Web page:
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Types of Obligations

Organizations engage in activities that obligate them to make future payments of cash or to provide goods or services. Most obligations are reported as liabilities on a company’s balance sheet. Liabilities result from transactions with creditors, suppliers, customers, employees, and others.
    An organization incurs debt when it borrows from creditors. For example, a company may borrow from a bank, another company, or an individual. The lender agrees to provide resources to the borrower. In exchange, the borrower signs a note (a contract), promising to repay the amount borrowed (the principal) plus interest. In addition to contracting with creditors, organizations contract with suppliers, employees, and other providers of goods and services. Retail stores, for example, often acquire merchandise on credit from manufacturers and agree to pay for the goods in the near future. Companies also contract with their employees, exchanging wages for labor. Some compensation, such as retirement benefits, may be deferred to the future. Obligations to creditors, suppliers, and employees are all part of an organization’s liabilities.
    The term liabilities refers to an organization’s obligations to deliver payments, goods, or services in the future. A liability links a past event (receiving something of value) and a future event (giving value back for what was received). So, three attributes define a liability for an organization: (1) a present responsibility exists to transfer resources to another entity at some future time, (2) the organization cannot choose to avoid the transfer, and (3) the event creating the responsibility has already occurred.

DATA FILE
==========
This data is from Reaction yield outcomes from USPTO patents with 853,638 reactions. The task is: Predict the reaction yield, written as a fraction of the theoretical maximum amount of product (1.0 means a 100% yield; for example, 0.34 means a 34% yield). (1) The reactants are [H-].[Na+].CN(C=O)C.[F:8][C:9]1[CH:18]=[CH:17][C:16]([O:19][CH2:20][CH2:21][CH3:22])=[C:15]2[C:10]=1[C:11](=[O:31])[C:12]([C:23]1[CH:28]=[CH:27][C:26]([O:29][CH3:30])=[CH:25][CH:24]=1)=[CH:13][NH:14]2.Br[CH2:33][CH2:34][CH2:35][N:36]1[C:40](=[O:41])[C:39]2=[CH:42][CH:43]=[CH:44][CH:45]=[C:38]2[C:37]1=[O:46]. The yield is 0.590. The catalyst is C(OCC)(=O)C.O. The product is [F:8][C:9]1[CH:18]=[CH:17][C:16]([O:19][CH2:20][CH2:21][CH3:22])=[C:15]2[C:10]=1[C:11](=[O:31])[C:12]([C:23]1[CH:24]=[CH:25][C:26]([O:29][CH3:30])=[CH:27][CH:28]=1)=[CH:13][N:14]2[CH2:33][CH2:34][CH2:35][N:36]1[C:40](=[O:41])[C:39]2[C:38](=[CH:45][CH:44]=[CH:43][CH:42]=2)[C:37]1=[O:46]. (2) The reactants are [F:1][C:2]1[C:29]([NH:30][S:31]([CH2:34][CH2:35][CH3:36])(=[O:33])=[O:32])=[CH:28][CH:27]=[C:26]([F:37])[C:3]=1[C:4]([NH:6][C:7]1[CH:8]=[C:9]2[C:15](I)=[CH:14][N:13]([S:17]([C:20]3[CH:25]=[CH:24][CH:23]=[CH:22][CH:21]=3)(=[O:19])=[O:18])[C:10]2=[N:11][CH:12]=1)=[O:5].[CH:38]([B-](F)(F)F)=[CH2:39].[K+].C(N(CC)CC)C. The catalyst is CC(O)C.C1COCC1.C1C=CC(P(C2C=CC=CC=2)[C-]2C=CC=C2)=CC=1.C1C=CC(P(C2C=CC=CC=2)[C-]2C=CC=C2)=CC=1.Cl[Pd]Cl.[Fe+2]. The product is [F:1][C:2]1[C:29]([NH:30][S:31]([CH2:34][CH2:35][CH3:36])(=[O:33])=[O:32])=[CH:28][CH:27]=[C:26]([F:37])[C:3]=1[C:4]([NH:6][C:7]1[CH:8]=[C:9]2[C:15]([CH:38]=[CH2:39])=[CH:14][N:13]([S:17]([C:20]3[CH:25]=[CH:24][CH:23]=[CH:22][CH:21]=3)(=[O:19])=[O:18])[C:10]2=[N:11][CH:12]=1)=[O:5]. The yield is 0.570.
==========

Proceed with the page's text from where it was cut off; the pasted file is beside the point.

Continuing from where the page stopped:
Exhibit 1 presents the liabilities reported on the balance sheet of Mom’s Cookie Company. The liabilities are like those of most companies. They include obligations to lenders (Notes Payable and Interest Payable), suppliers (Accounts Payable), employees (Wages Payable), and customers (Unearned Revenue).

Exhibit 1

Exhibit 1 Balance Sheet Presentation of Liabilities for Mom’s Cookie Company

    Many of the liabilities reported by a company are associated with its operating activities. These liabilities result from transactions with suppliers, employees, and customers and involve resources used to produce and sell products. These obligations will be considered in a future chapter that examines operating activities. This chapter focuses on liabilities resulting from borrowing money from creditors.

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